The Catalan capital of Barcelona, on Spain’s northeastern Mediterranean coast, enjoys a food culture all its own with influences from Southern France, the tapas culture of Andalucia, and global cuisines. Eating is a huge part of the culture here, and these are the foods and activities you shouldn’t miss.
While most visitors associate Spain with tapas, Barcelona is actually a hub of Catalan cuisine. Many locals start their day with fresh fried churros dipped in thick hot chocolate for breakfast. Boquerones (anchovies in vinegar), olives, grilled octopus, and pan con tomate (crusty bread with tomato, garlic, and olive oil) make the perfect afternoon accompaniment to a glass of vermut (vermouth). Be sure to try fideuà, the Catalan version of paella made with buckwheat noodles, and finish off your meal with some crema Catalana, a thick Spanish custard.
Keep an eye out for bombas on the menus of Barceloneta; these fist-size potato croquettes, often stuffed with meat, come topped with garlic aioli and a spicy red sauce. If you’re in Barcelona during spring, follow the smoke to a local street barbecue where calçots, a type of green onion native to the region, are grilled and served with romesco sauce.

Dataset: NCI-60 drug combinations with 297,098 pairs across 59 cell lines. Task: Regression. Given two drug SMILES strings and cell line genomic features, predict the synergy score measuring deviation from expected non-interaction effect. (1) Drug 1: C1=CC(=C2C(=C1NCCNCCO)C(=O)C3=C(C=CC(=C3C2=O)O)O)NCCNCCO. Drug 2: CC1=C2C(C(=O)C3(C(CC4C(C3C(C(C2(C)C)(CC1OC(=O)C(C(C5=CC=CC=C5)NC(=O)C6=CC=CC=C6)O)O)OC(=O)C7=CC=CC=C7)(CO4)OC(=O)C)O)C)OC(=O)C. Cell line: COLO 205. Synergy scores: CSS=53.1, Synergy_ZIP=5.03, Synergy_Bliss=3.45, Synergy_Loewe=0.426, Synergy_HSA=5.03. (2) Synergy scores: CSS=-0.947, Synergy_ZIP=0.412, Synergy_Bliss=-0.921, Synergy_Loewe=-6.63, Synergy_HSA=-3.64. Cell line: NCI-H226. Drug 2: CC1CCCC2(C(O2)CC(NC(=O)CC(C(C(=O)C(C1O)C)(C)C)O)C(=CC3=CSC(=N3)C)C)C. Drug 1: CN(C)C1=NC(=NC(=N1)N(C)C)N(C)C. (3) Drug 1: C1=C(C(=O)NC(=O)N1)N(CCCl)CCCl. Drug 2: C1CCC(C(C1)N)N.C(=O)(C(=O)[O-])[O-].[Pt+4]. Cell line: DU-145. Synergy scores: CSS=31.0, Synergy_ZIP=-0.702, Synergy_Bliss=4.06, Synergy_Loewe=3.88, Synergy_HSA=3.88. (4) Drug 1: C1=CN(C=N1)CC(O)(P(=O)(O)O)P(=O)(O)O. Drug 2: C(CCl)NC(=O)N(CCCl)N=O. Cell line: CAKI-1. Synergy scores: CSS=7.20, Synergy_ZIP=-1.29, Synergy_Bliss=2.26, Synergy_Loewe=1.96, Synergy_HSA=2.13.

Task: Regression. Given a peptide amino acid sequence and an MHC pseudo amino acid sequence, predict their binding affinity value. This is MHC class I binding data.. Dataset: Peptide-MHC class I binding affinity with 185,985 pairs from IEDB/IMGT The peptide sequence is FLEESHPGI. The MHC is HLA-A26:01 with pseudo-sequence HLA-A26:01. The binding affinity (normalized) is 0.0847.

- Sample traditional Spanish food while watching flamenco dancing at the legendary Tablao Flamenco Cordobés.
- Enjoy a variety of the city’s best bites on a guided tapas tour through the Gothic Quarter.
- Taste your way along the Cava Trail in the Barcelona countryside to learn more about the region’s rich wine culture.
- Polish up your cooking skills as you learn to make paella, tapas, and sangria with the help of a local chef.